In case you haven’t heard of BitCoin, it’s one of those concepts straight out of science fiction books from late last century. Untraceable digital cash that’s not controlled by a central agency such as a government. Jason Calacanis thinks it’s the most dangerous project he’s ever seen.
Bitcoin is a P2P currency that could topple governments, destabilize economies and create uncontrollable global bazaars for contraband.
Hyperbole much? I don’t think BitCoin is dangerous, at least when compared to unmanned drones, sharks with frickin’ lasers or BigDog
. Sure, people can and will use BitCoin for buying drugs and other illegal services just like cash today. Of course, there’s the added advantage that you don’t need to be physically together in order to exchange payment. Spies will no longer have to collect suitcases from trashcans in exchange for lists of double agents, but for physical goods it’s not so important.
What’s interesting to me is that BitCoin is now in a legal grey area. The BitCoin economy is small enough that it’s still flying under the radar of governments (the total value of all existing BitCoin currency is on the order of $50M USD). It reminds me quite a bit of mp3 files in 1997, when they were just a novelty and record companies didn’t know what to make of them. It was obvious to me that digital music was going to be huge, so I spent six weeks hacking nonstop on my own mp3 search engine. It turned out to be a good investment, as I made some interesting cash operating the system and later sold the software to Inktomi. But I digress.
The parallel between mp3 files and digital currency is that both addressed a very specific need/want. In the case of music it was about convenience. There’s no need to explain to someone under 20 how ridiculous it would be spend time choosing the 10 or 15 CDs you’d want to take on a road trip, let alone packing huge boxes of them when going off to college. For digital currency it’s more than that. Most people I know don’t like the fact that all their purchases are being tracked by marketers, governments or their spouses. Cryptocash is not only convenient, but also untraceable. You can call that dangerous as much as alcohol, a hammer or bittorrent. It’s just a tool, and there are legitimate uses for exchanging cash anonymously.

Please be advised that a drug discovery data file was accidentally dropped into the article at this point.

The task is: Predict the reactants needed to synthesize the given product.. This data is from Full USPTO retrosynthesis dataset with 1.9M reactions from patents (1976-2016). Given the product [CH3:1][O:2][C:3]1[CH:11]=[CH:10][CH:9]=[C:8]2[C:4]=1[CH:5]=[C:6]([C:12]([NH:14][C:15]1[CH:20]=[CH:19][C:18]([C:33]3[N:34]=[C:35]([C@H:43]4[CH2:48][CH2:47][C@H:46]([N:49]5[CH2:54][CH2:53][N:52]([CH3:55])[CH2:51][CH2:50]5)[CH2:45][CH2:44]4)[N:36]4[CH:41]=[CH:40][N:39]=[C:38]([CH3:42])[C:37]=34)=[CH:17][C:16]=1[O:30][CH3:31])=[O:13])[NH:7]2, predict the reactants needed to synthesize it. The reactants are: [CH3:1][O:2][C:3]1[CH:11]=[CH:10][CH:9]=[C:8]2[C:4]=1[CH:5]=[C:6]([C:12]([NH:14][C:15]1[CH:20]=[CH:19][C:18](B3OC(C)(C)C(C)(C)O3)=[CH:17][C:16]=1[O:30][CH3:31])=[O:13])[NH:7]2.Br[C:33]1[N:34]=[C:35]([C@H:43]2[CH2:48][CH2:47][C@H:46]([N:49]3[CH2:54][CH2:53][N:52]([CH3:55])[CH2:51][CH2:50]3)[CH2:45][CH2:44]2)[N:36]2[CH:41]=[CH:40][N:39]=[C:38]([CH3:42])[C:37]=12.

Of course, governments don’t like to be left out of overseeing financial transactions. More importantly, they have the power to make these transactions illegal AND enforce this law. I agree with Calacanis in that if BitCoin takes off, it’s only a matter of time until the US government decides to throw serious resources to combat the evil of anonymous currency. I’m sure they’ll come up with a creative name, such as the War on Digital Evil Terror Drug Laundering Money. The difference with mp3 files is that this time the government will be the principal, not just a proxy for the movie/record industries.
Still, Pandora’s box has been opened. Because there are such compelling use cases for digital currency, it won’t go away. Maybe BitCoin will be thwarted, but ByteBill or NibbleNickel will take over. It would be sad if something as useful as anonymous, untraceable digital cash was only used by criminals. I for one am going to be watching this one unfold with popcorn